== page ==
An Epic Poem
- an allegory
- the fantastical (faeries)
The Faerie Queene is an incomplete epic poem written by Edmund Spenser (1552/1553 – 13 January 1599), and first published in 1590. Spencer was born in London, but he was acquainted with Irish Faerie mythology. Faeries are legendary and mostly composite figures. In Beast Literature, these figures are referred to as les hybrides or zoomorphic. The image above, by Giovanni Battista Tiepolo (5 March 1696 – 27 March 1770), features a zoomorphic serpent and putti (little angels), composite figures.
Due to its length, The Faerie Queene is an epic poem, but it is not a mock epic. Reynard the Fox is a mock epic as well as anthropomorphic. Its dramatis personae consists of talking animals. As for the The Faerie Queene, it is allegorical. Its Knights each represent a virtue, virtues taught in the Trivium and the Quadrivium. The Faerie Queene is also fantastical (le fantastique). Here the French may use the word “le merveilleux”, and, in the case of the Faerie Queene, “le merveilleux chrétien.” We may also refer to chivalry. The Faerie Queene features Knights who are allegorical figures. Beneath are illustrations by Walter Crane.
The Middle Ages: Allegories, Hagiographies, Education
- the importance of miracles: faith and hope
- the seven virtues and education
- the Liberal Arts (the Trivium and the Quadrivium)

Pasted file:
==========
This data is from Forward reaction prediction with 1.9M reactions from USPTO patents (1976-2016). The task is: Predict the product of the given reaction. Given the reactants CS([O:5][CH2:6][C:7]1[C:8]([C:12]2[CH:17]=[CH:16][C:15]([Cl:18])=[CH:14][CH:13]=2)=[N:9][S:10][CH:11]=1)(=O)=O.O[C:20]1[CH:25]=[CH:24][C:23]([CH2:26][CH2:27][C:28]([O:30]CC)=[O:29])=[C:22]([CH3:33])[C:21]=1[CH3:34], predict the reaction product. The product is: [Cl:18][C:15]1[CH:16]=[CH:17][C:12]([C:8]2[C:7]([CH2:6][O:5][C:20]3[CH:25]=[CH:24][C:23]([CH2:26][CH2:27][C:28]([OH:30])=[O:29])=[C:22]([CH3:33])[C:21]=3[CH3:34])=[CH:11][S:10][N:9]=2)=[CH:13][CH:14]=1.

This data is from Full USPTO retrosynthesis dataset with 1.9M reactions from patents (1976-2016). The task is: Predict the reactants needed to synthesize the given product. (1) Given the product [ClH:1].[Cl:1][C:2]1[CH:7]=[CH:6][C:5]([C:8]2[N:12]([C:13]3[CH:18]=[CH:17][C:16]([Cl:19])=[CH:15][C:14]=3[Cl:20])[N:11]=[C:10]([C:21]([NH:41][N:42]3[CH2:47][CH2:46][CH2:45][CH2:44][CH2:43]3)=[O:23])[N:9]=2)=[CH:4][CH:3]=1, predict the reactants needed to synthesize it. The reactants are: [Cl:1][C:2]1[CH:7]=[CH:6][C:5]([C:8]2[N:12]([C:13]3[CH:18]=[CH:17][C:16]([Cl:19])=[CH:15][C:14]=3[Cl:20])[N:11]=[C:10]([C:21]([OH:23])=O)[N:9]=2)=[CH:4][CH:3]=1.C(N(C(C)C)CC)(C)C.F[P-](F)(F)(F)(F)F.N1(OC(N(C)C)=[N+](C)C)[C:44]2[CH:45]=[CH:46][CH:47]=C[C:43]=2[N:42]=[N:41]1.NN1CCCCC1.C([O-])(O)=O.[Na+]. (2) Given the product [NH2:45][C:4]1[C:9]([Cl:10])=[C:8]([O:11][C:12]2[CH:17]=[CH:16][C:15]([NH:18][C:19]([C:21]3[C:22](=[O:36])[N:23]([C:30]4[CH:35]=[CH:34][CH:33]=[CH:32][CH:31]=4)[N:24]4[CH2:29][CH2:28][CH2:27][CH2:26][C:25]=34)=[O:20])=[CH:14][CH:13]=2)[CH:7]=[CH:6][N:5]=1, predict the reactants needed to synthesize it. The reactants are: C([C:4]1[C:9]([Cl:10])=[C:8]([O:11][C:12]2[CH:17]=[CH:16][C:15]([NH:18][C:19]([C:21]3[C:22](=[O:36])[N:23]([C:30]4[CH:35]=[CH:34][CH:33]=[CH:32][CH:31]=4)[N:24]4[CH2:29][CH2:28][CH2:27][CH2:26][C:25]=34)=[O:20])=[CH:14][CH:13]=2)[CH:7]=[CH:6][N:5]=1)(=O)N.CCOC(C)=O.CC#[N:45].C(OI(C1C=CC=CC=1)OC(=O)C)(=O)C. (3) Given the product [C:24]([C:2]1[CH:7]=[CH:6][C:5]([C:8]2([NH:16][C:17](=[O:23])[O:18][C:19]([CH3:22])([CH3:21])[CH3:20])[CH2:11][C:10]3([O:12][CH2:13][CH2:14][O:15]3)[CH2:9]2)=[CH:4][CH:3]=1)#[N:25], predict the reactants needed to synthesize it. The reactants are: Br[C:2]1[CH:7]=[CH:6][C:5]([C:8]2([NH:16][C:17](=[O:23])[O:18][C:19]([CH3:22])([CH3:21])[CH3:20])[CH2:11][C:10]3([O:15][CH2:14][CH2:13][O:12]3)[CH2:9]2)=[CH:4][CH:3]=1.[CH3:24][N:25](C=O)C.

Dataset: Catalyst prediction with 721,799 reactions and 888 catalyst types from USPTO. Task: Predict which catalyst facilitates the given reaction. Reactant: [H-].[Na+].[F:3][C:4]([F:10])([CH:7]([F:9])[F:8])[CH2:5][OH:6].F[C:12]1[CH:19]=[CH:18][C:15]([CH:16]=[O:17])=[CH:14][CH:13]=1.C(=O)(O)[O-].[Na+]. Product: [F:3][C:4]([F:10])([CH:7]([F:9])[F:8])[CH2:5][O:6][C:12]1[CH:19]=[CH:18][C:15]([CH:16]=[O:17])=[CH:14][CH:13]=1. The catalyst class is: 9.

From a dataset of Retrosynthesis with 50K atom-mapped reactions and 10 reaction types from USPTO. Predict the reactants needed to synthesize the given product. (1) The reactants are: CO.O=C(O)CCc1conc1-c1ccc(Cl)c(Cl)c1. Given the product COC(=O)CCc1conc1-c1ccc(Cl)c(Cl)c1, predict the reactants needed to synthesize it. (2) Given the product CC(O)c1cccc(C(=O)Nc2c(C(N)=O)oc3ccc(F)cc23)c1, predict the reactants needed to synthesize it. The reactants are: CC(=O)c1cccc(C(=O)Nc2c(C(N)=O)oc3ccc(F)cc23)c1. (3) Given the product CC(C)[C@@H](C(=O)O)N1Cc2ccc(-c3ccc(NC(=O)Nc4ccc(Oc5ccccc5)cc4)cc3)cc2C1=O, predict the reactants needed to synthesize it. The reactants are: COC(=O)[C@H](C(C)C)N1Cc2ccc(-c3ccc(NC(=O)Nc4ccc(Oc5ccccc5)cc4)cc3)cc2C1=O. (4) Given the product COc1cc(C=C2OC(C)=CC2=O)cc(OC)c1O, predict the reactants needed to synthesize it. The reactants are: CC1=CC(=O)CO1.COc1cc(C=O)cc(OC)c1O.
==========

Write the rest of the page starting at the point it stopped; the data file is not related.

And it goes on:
During the Middle Ages, readers loved books about the lives of saints and particularly martyrs: hagiographies and martyrologies. The early and Orthodox Church had catalogues instead of hagiographies. These were: the menaion, the synaxarion and paterikon. As for the Western Church, its most successful hagiography was Jacques de Voragine’s Golden Legend. The faithful enjoyed stories of miracles just as children love fairy tales. A belief in magic and miracles can save one from despair. The same is true of Faith and Hope, two of the theological virtues.
The theological virtues are: Faith, Hope, and Charity. As of the Carolingian Middle Ages, the three theological virtues were associated with the Trivium, the years when students learned grammar, logic, and rhetoric. The four Cardinal virtues, prudence, justice, temperance, and courage, were associated with the Quadrivium when arithmetic, geometry, music and astronomy were taught. The subjects taught in the Trivium and the Quadrivium are the original Liberal Arts. Three (Trivium) and four (Quadrivium) are seven (7). There were/are seven virtues and seven deadly sins.
Virtue: Antiquity and the Church or Great Fathers
The currently neglected notion of virtue is a product of Greco-Roman antiquity Plato, Aristotle, Cicero, Marcus Aurelius and the Bible, but it was adopted by the Church Fathers of the Western Church and the Great Fathers of the Eastern Orthodox Church. (See Church Fathers, Wikipedia, scroll down to Great Fathers.)
The Faerie Queene (see Wikipedia) consists of six (6) Books:
- Book One: the virtue of Holiness as embodied with Red Cross knight;
- Book Two: on the virtue of Temperance as embodied in Sir Guyon;
- Book Three: the virtue of Chastity as embodied in Britomart, a lady knight;
- Book Four: a continuation of book four. A three-day tournament is held. When Britomart lifts her mask, Artegal falls in love with her;
- Book Five: the virtue of Justice, as embodied in Sir Artegal;
- Book Six: the virtue of Courtesy as embodied in Sir Calidore.
Would that current world leaders were familiar with the virtues, temperance, in particular. The Faerie Queene is about the virtues. Each Knight represents a virtue. Under a current leader, we need Faith, Hope, and Charity because he does not exercise the Cardinal virtues. To a certain extent, The Faerie Queene is rooted in Cortegiano’s The Book of the Courtier (1508-1528).
Love to everyone ♥
© Micheline Walker
10 May 2017